The loop has it's own vault style bathroom building with a men and a women's side. They were very clean and kept well stocked (probably because there is a designated host to the group site and he was very attentive). There are 2 potable water faucets in the loop. When we arrived the water was really murky brown but by the time we left it was running clean. If I had to guess it was because we were the first ones to run water through the pipes in a while. There is also a designated dumpster near the entrance/exit so you don't have to tote your trash home.
There is only 1 entrance/exit to the loop and it made it really nice for the kids. They were able to ride their bikes around the loop and play in the grassy area in the center without a lot of traffic in and out. There are multiple hiking trails in the area and the lake is just a short walk away.
At the entrance there is a sign with prices for the sites per night so I imagine that if you go up on a night that the entire loop is not rented they will rent out single sites. The site is a bit hard to find and can get confusing because it's called Woods Canyon campground at Woods Canyon Lake but there are actually 4 or 5 other campgrounds around Woods Canyon Lake. The sign at the entrance was also broken so it could be easy to miss if you aren't paying attention. I drove up using Google maps and it did take me right to it. With as close as it is to the main road leading to the lake we didn't hear much of the traffic (except for the loud side by sides and quads).
As a Ranger for The Dyrt, I get products to test from time to time - today I am testing the RovR RollR 60. This cooler definitely has some cool features that help it stand out. The first thing is the all-terrain puncture resistant rubber tires. I was able to roll this thing through camp and over rocks about the size of baseballs with no issues. If for some reason you do manage to damage the tires they are replaceable! The RollR 60 was very easy to pull. They have a dual sided aluminum handle with rubber grips. The design was made specifically with your heels in mind. You actually pull the cooler off to the side so it isn't constantly bumping into your heels.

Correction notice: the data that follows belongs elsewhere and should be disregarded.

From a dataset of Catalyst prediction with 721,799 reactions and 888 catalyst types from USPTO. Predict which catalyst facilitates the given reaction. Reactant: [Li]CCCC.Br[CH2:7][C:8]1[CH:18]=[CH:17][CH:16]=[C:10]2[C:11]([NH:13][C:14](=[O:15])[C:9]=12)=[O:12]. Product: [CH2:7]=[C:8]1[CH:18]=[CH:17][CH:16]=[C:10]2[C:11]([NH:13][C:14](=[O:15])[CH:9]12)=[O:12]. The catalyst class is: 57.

The RollR 60 is certified grizzly bear resistant. It has a rotomolded foam insulated lid and body which helps the ice retention (up to 10 days with proper use) as well as making it super durable. We used it for 3 days and had very little ice melt even with the cooler sitting in the warm mid-day sun. The lid seals with an airtight gasket and I can confirm when it is latched it is leakproof. The cooler has a removable dry bin inside which is one of my favorite parts. This bin attaches to the inside with a removable screw and it keeps all of the water out so no more soggy bags or cardboard! The center divider of the dry bin is cut out and it works great to fit a full size loaf of bread or carton of eggs.
On top of the RollR 60 is a removable canvas storage bin. The one it comes with is almost an off white color and does show dirt fairly easily so if you are going to be getting filty you may want to upgrade to the designer tote. Even though the tote is collaspsible it is very sturdy when it is set up and can handle a lot of stuff inside. Our fold up camp chairs were hanging out the top and still didn't topple the tote. When the tote is folded down it velcros to the lid for easy storage and then doubles as a make shift padded seat.